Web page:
“Already?” said a wide-eyed Hallel, their voice trailing off.
Hallel likes colorful clothes, especially those with pictures of animals.
Ari estimated Hallel wears dresses about a third of the time, clothes that might be seen as boyish about a third of the time and clothes that don’t read as either gender for the remainder. Hallel’s curly blond hair flows to about midneck.
“When people first see me they think I’m a girl,” Hallel said.
Sometimes Hallel or one of their parents will correct people who make the wrong assumption, but not all the time. Explaining boy-girl, nonbinary or “they” to everyone who calls Hallel “she” in the grocery store checkout line or on the street or at a public event would be exhausting.
“I don’t blame them. It’s new,” Hallel said. “The first time, I’ll let it slide.”
Dropping Hallel at school in a dress was hard for Ari, initially.
“There was an internal squeamishness,” Ari said. “I realized it’s just because it was different and something I wasn’t used to.”
Watching Hallel has changed that.
“They have taken such pride in who they are and in telling people,” Ari said. “And Hallel’s friends have completely embraced Hallel. I’m very grateful to their families for not pulling them back because this is something new or different.”
Hallel said they’ve been told “about 50 times,” mostly by kids at school, that they’re in the wrong bathroom.
They have a system for deciding which bathroom to use.
“On Mondays, Thursdays and Fridays, I go into the boys’ or men’s bathroom. On Tuesday, Wednesday and Saturday, I go into the women’s bathroom. And on Sunday, I just go to whatever bathroom’s to my right,” Hallel said.
Sometimes Hallel’s parents intervene. Hallel can use the bathroom of their choice in Massachusetts. But laws vary from state to state.
“Remember when we were in the airport in Hawaii, and I said, ‘Hallel, you’re wearing a dress. I don’t think you should be going into the men’s room even though there’s no line.’ Remember that?” Shira asked.
“Well, I really had to go,” Hallel said.
“I know,” said Shira, “but I was just nervous that you would not be protected in the bathroom.”
“But I thought all those questions became laws,” said Hallel. The family campaigned for the 2018 ballot Question 3 in Massachusetts, which passed, confirming Hallel’s right to use a bathroom aligned with their gender identity.
“We know that you’re protected in Massachusetts, but we have to do our research to understand what the protection is in other states,” Shira explained.
“Well, everyone in Hawaii is nice,” Hallel said.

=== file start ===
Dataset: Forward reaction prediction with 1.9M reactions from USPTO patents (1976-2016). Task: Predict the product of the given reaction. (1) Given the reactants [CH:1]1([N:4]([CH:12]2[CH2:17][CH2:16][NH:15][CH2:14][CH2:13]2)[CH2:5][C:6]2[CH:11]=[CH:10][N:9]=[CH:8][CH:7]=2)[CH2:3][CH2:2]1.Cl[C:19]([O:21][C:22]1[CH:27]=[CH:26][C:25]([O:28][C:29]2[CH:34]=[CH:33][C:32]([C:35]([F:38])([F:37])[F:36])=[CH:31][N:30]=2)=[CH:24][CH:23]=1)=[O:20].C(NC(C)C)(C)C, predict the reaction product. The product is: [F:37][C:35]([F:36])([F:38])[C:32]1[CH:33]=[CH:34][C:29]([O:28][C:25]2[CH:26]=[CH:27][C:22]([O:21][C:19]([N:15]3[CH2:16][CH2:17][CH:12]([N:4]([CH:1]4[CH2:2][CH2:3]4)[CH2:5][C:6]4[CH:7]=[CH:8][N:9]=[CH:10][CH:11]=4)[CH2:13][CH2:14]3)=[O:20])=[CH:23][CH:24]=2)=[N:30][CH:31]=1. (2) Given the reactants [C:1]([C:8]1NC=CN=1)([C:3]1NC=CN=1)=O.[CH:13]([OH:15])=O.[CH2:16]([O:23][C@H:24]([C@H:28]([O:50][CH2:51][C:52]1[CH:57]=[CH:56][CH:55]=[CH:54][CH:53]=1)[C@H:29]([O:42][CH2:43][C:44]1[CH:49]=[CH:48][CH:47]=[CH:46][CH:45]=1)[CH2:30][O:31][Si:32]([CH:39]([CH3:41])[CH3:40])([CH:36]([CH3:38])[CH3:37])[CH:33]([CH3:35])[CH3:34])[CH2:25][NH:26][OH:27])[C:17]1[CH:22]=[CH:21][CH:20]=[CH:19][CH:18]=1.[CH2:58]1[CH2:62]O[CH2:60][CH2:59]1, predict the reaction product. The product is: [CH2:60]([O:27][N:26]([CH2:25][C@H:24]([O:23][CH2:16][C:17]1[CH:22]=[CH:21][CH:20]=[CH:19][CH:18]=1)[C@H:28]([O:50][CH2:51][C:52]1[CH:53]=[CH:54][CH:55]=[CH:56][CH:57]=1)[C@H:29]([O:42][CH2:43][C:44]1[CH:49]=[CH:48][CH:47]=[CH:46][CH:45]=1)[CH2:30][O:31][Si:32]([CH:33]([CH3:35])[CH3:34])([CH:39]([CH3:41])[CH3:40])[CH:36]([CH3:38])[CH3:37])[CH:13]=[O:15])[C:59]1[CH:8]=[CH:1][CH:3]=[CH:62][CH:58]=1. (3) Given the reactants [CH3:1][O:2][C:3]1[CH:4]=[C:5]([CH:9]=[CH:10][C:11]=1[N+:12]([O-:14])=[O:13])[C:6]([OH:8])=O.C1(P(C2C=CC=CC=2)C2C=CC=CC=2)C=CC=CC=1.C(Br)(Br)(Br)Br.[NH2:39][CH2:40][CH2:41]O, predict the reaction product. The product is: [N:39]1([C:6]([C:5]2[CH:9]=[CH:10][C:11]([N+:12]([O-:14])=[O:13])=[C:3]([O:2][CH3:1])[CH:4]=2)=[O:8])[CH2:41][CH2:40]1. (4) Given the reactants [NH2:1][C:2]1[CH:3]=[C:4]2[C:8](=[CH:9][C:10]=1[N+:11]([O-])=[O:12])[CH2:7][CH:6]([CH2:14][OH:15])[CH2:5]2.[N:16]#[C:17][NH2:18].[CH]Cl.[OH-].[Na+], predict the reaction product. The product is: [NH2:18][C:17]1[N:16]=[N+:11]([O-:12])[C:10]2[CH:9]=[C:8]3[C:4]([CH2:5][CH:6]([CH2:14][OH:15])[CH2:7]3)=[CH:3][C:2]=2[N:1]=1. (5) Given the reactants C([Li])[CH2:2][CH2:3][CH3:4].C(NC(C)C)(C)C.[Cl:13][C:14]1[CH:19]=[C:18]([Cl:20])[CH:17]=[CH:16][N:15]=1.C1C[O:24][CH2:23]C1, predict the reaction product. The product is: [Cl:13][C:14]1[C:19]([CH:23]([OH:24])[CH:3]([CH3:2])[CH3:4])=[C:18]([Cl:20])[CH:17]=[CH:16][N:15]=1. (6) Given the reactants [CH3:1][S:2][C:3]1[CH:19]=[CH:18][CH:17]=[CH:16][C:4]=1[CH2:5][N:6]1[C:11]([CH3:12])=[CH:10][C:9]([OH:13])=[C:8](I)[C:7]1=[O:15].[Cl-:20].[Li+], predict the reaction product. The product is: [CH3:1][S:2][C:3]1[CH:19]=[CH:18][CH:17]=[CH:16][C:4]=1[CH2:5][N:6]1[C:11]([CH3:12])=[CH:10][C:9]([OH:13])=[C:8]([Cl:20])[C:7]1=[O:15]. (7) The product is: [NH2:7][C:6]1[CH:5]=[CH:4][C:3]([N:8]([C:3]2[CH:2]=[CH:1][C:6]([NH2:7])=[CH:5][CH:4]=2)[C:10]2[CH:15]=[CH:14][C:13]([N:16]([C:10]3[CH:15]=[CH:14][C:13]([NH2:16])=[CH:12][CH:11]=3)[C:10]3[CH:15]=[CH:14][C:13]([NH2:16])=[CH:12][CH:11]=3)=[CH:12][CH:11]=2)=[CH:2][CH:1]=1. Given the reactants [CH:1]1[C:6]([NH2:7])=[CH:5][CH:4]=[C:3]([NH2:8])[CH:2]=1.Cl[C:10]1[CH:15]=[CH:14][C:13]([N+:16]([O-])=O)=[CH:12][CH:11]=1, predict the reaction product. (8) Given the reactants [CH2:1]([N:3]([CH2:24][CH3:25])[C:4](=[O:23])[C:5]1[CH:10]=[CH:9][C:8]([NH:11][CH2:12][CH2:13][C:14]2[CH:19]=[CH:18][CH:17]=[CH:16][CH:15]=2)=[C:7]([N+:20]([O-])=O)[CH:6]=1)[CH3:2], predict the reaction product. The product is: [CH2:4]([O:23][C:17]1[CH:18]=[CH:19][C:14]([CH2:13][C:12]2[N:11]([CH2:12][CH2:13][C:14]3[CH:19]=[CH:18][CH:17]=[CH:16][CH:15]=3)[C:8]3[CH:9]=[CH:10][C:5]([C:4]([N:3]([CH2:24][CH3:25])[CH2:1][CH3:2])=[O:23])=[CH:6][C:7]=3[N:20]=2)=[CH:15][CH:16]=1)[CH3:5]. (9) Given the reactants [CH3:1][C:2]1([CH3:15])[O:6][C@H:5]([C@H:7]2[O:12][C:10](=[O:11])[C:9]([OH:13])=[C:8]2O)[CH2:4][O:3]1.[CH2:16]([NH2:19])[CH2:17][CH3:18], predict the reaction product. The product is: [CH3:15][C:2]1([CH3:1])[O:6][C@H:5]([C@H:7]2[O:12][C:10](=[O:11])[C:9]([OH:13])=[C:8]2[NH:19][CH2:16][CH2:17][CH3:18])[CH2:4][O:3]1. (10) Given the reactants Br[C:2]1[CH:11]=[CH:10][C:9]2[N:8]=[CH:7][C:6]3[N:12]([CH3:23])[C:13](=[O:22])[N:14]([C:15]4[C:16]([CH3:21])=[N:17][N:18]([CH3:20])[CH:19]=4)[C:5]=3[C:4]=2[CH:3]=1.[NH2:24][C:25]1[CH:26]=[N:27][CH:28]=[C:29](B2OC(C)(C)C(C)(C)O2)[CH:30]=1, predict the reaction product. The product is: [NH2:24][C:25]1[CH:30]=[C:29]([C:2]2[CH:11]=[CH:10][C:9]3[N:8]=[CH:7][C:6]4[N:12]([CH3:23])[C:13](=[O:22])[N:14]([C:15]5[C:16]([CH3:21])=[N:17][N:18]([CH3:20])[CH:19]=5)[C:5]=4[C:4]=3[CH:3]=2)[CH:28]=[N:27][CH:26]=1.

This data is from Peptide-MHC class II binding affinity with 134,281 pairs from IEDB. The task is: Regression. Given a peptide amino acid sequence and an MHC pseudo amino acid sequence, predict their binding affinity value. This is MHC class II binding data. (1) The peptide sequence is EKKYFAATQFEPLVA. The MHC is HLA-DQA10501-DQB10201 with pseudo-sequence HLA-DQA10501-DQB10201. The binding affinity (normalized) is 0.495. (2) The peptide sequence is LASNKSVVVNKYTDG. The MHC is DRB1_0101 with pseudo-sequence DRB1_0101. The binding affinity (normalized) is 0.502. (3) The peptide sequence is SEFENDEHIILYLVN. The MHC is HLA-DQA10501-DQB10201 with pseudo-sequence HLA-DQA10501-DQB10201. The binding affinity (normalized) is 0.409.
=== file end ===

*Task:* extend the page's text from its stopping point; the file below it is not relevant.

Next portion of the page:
Hawaii is among the states with laws that specifically protect transgender people in public accommodations.
‘Now Is Now’
In addition to legal concerns, big questions remain for Hallel and their parents.
In a few years, Hallel will begin preparing for a coming-of-age ceremony in the Jewish faith, using Hebrew, a language that doesn’t have a gender-neutral pronoun. Hallel plans what they are calling a “bart mitzvah,” combining a boy’s bar mitzvah and a girl’s bat mitzvah.
Hallel will be defining a new place for themself within Judaism as they approach puberty, a time when testosterone will deepen Hallel’s voice and make irreversible changes in the bone structure of Hallel’s face and other areas of the body.
“We’ve started to talk with Hallel a little bit,” Ari said. “Hallel very much understands that there are male bodies and female bodies, and on the basis of this conversation Hallel says they feel comfortable with having a male body. So that’s where we are right now.”
Ari and Shira are getting some help for Hallel through a program at Jewish Big Brothers Big Sisters for LGBTQ+ youth. Within the family, by the way, Hallel is a “brister” to two younger sisters, merging “brother” and “sister.”
Shira looks forward to guidance from someone who can help her understand life as a nonbinary teenager and adult.
“I am very worried about what Hallel’s future will look like,” she said. “My kid affirmed who they are, and … I decided to accept them. But what’s that going to look like when Hallel is 11, 12, 13, in adolescence? I hope it’s gonna be wonderful. I don’t know, though.”
Ari said he has a lot of confidence that Hallel will be OK, based, in part, on the culture he sees among the college students he teaches.
“My students are very comfortable with the idea that people don’t have just male and female genders, and I think that says a lot for our future,” Ari said. “I’m personally very hopeful that Hallel will live in a world where they can be who they want to be.”
Shira has heard people ask: “Why are all these kids now being trans? Or why are all these kids now being nonbinary?”
“With Hallel, this is who they envisioned themselves to be, and we just didn’t put hurdles in front of them,” she said. “That may be the case for more kids who are trans and nonbinary; their parents are just listening to them.”
Hallel has lots of projects underway with Legos, a podcast, baking and a comic book series they sometimes imagine will lead to fame and fortune. But they don’t spend much time thinking about the future.
“I’ll know it when I live it,” Hallel said. “I don’t really want to think about that stuff because now is now.”